Scientific Benefits of Breastmilk

The following is a student blog post by a Laura Babcock

Scientific Benefits of Breastmilk

Breastfeeding is a beautiful and rewarding part of your relationship with your baby. But like any relationship it often takes work on both ends. Breastfeeding may come easily and naturally to you or it may take a little work and troubleshooting but the effort is always worth it once you hit your stride. There is really no feeling like the wave of oxytocin that comes over your body while breastfeeding.

The AAP, WHO, and more recognize the astounding benefits of breastfeeding to both mother and baby. Dr. Sears notes that there are many reasons why breast is best. New studies of breast milk suggest that this living biological fluid carries substances that are critical to the optimal development of many systems in the body. This early development may very well affect the progress of many diseases throughout life.

Some of the health benefits that breastfed babies experience include fewer ear infections and fewer upper respiratory infections. Breastfed babies are less likely to be obese later in life or get diabetes. Breastfeeding builds brighter brains as the types of fat in human milk support the growth of nerve tissue.

Dr. Sears stresses that human milk is more than food. It’s a complex living substance, like blood, with a long list of active germ-fighting and health-promoting ingredients. These benefits of breastmilk help protect babies against all kinds of infections.

breastfeedingThere are around one million white blood cells in a single drop of breastmilk. These white blood cells are tasked with attacking and removing germs. Breastmilk is also packed with immunoglobulin A (IgA), which coats the lining of babies’ immature intestines, preventing germs from leaking through. The IgA also works to prevent food allergies by coating the intestinal lining like a protective paint, to prevent molecules of foreign foods from getting into the bloodstream to set up an allergic reaction.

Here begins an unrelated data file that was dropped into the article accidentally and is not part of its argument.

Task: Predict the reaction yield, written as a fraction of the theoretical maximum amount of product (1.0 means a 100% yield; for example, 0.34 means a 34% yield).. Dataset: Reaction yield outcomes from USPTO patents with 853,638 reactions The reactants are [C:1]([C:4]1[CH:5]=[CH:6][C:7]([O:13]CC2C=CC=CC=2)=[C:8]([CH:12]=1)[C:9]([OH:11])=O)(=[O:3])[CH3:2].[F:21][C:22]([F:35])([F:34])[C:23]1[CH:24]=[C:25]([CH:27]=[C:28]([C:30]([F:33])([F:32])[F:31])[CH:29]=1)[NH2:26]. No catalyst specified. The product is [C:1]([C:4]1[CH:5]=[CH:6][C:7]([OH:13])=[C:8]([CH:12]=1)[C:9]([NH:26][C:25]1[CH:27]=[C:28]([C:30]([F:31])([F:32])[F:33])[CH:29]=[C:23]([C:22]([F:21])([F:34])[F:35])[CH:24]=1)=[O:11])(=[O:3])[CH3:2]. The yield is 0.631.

The first few days after birth, mothers exclusively make Colostrum, which is particularly rich in IgA. This is perfect timing as newborns need protection from germs and foreign substances entering their body. Colostrum also contains higher amounts of white blood cells and infection-fighting substances than mature milk.

When a baby is introduced to new germs, her body produces the precise antibodies baby needs. The antibodies appear in her milk and are passed onto baby. The best thing a mother can do if she is ill is to continue breastfeeding in order to protect her infant.

The list of breastfeeding benefits is endless. Breastfeeding allows for safe co-sleeping and a reduction is SIDS risk. There are health benefits to the mother as well, including decreased breast cancer rates. Breastfeeding is also free where formula can cost upwards of $1200 per year and requires clean, sterile water.

All of this information can be found on Dr. Sears’ website and so much more. Check out this article

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